The_Big_Orange_SplotMr. Plumbean lives on a street where the houses are all painted exactly the same. He and his neighbors all like this, characterizing their street as a “neat street.” One day, a seagull drops a can of bright orange paint on Mr. Plumbean’s house, leaving a big orange splot on the house. This leads to Mr. Plumbean deciding to repaint his house in a rainbow of colors, and story describes the resulting effects on the neighborhood. The story inspires conversations about conformity and independence and our obligations to our communities. Was Mr. Plumbean was right to paint his house in a way different from his neighbors, when part of the community agreement was that they would keep their houses looking the same? Does Mr. Plumbean have the right to have his house look the way he wants it to look, even if it offends his neighbors?

 

3. Frederick by Leo Lionni

frederickA family of five field mice is gathering food for the winter and everyone is working hard to bring in as much food as they can, except Frederick. Frederick seems to spend his time staring at the meadow and half-asleep, dreaming. When the other mice ask him what he is doing, Frederick replies that he is gathering sun rays, colors and words. Once winter sets in, the five mice hide away in an old stone wall, and as time goes on there is less food and more cold. Then they remember Frederick’s fall activities and ask him about his supplies. Frederick proceeds to describe the rays of the sun and colors, and begins reciting poetry.

The family realizes that he is a poet. The story beautifully raises questions about what constitutes work and whether some forms of work are more important than others, whether Frederick was pulling his weight in the family, and what responsibilities family members have to each other.


4. Harold and the Purple Crayon
by Crockett Johnson

HaroldHarold decides, “after thinking it over for some time,” to take a walk in the moonlight. No moon is out, so Harold takes his purple crayon and draws one, and then he draws something to walk on. Harold goes on to draw a forest in which he wanders, a dragon that ends up frightening him, an ocean in which he almost drowns and a boat which saves him, a beach, a lunch to eat, and so on. The story inspires conversations about what it means to pretend and why we do so, whether what Harold draws is real and how it can scare him, and whether we can create our own realities. [Read more...]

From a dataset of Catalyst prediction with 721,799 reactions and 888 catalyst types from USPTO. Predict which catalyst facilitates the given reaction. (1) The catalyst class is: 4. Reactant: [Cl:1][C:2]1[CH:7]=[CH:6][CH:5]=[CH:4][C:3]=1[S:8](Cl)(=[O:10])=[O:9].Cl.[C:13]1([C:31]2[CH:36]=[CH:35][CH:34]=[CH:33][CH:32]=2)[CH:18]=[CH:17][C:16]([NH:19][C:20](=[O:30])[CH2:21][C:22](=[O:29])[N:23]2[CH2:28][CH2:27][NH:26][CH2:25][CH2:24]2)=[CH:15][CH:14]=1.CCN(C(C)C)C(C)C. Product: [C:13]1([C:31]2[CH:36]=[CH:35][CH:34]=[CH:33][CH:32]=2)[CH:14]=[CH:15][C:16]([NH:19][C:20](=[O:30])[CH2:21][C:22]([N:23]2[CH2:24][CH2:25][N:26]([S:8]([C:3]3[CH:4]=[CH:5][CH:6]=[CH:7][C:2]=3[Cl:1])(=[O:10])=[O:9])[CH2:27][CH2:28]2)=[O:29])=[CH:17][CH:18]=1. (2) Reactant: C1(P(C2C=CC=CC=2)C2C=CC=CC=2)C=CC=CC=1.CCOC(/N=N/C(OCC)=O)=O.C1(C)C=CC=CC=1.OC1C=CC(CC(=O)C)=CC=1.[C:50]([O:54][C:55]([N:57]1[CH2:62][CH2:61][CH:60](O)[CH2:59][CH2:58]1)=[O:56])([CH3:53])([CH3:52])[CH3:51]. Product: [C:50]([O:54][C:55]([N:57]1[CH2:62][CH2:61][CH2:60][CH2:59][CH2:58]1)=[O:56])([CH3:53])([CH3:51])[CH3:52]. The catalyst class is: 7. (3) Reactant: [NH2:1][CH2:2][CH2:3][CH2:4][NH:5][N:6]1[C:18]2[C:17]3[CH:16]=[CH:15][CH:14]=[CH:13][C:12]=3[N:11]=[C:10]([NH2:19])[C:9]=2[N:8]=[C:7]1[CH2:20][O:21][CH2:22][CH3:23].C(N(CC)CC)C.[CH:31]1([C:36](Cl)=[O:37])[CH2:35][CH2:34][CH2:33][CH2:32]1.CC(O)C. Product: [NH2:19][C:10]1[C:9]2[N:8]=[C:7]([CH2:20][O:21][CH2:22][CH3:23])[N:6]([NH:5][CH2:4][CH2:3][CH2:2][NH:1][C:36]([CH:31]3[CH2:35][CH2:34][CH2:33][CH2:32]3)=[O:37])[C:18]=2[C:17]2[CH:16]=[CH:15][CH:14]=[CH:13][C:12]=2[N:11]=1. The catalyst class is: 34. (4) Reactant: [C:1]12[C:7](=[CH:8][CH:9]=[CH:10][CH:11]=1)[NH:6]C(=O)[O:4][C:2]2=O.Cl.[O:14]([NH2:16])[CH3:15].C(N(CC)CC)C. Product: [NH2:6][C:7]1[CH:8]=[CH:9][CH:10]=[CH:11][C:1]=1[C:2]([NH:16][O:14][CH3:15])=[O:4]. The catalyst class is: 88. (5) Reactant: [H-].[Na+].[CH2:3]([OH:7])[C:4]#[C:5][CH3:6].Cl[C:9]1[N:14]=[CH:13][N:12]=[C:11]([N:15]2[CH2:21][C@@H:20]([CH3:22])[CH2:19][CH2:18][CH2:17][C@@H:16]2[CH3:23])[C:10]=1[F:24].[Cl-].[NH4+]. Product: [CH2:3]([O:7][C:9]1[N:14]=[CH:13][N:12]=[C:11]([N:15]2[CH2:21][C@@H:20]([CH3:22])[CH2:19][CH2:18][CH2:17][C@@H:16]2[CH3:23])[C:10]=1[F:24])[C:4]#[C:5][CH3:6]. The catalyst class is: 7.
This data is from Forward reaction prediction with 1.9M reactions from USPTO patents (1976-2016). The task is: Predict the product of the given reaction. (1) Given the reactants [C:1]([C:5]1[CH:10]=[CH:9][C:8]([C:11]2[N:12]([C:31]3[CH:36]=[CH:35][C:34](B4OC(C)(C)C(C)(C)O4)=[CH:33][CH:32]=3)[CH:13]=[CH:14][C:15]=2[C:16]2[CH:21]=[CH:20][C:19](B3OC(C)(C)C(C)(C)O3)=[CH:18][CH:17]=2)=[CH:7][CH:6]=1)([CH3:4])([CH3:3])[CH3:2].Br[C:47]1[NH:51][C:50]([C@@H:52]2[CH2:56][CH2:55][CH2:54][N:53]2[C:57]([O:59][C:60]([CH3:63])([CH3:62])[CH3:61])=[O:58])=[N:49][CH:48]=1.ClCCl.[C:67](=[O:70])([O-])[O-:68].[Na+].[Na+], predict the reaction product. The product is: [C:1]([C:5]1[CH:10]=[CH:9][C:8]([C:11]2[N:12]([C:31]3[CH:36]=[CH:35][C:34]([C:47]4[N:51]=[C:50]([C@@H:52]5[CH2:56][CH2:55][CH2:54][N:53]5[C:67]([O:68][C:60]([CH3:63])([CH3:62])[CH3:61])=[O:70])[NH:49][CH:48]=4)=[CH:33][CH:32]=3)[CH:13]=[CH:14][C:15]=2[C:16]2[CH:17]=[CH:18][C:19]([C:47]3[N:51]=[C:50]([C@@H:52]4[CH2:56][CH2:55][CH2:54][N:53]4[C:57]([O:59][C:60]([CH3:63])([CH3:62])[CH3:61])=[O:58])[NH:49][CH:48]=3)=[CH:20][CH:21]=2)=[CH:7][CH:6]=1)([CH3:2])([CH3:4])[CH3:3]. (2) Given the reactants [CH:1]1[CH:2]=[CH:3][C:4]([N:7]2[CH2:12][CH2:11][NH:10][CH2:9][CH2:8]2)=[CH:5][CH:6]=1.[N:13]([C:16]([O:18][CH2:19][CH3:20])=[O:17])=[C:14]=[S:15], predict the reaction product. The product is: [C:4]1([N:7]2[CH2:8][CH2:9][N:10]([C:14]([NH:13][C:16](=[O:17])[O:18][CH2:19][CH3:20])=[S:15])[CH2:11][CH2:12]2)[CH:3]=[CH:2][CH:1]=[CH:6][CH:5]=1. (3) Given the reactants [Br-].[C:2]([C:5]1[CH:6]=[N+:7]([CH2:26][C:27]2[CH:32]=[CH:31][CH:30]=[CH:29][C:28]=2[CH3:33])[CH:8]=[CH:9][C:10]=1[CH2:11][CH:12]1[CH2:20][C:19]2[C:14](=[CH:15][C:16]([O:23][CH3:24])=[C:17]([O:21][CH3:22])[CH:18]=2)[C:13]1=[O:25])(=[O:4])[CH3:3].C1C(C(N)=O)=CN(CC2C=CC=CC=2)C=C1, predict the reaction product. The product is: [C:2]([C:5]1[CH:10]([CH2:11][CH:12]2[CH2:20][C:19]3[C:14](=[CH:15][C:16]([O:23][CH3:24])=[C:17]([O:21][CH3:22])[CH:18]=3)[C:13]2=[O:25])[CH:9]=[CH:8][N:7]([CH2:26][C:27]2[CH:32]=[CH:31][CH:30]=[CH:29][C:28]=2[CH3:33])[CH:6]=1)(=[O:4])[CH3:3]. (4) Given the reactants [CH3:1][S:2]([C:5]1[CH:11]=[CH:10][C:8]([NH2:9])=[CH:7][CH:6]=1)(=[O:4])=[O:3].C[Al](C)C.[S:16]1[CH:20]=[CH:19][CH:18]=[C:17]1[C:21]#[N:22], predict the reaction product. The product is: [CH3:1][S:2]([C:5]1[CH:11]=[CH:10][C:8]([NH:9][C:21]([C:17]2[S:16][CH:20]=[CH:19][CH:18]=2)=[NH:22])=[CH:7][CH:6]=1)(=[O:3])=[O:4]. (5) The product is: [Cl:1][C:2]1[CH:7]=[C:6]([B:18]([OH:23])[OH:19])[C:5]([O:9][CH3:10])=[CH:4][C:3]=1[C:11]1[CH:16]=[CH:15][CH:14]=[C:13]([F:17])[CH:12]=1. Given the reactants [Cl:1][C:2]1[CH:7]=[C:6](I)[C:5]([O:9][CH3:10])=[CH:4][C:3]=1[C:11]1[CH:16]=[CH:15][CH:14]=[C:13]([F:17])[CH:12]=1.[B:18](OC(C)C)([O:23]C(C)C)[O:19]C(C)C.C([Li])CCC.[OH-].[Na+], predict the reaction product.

4 Reasons I’m Glad I Came Out as an Atheist

I wrote this for AlterNet, but it also ran in Salon (tweeted out under a ridiculously inaccurate headline) and is slated to run in the next issue of the Freedom from Religion Foundation’s newspaper, Freethought Today

Jim Morrison Coming out of any proverbial closet can be hard. For those of us who have hidden part of our identities from people we know and love, finally revealing that thing can be daunting. Fear and anxiety, no matter how ungrounded, have a way of clutching our hearts.

When I decided four years ago to write a book aimed at secular parents, I knew that it would require that I disclose my atheism to my friends and family. My own parents were comfortably secular themselves, which no doubt made the task a whole lot easier. But I had plenty of other loved ones who felt strongly about their faith and would surely be offended or uncomfortable with my stance — not to mention worried about my daughter’s eternal soul. So I definitely felt that sense of coming out of a closet.

I took a few days to send a bunch of e-mails and make a few phone calls. And while no one disowned me in the process, the revelation did hurt some people I love, at least a little. And that made it hard.

But now, four years later, I can candidly say that, for me personally, being “out” has been one of the most surprisingly gratifying choices I’ve ever made. Here’s why.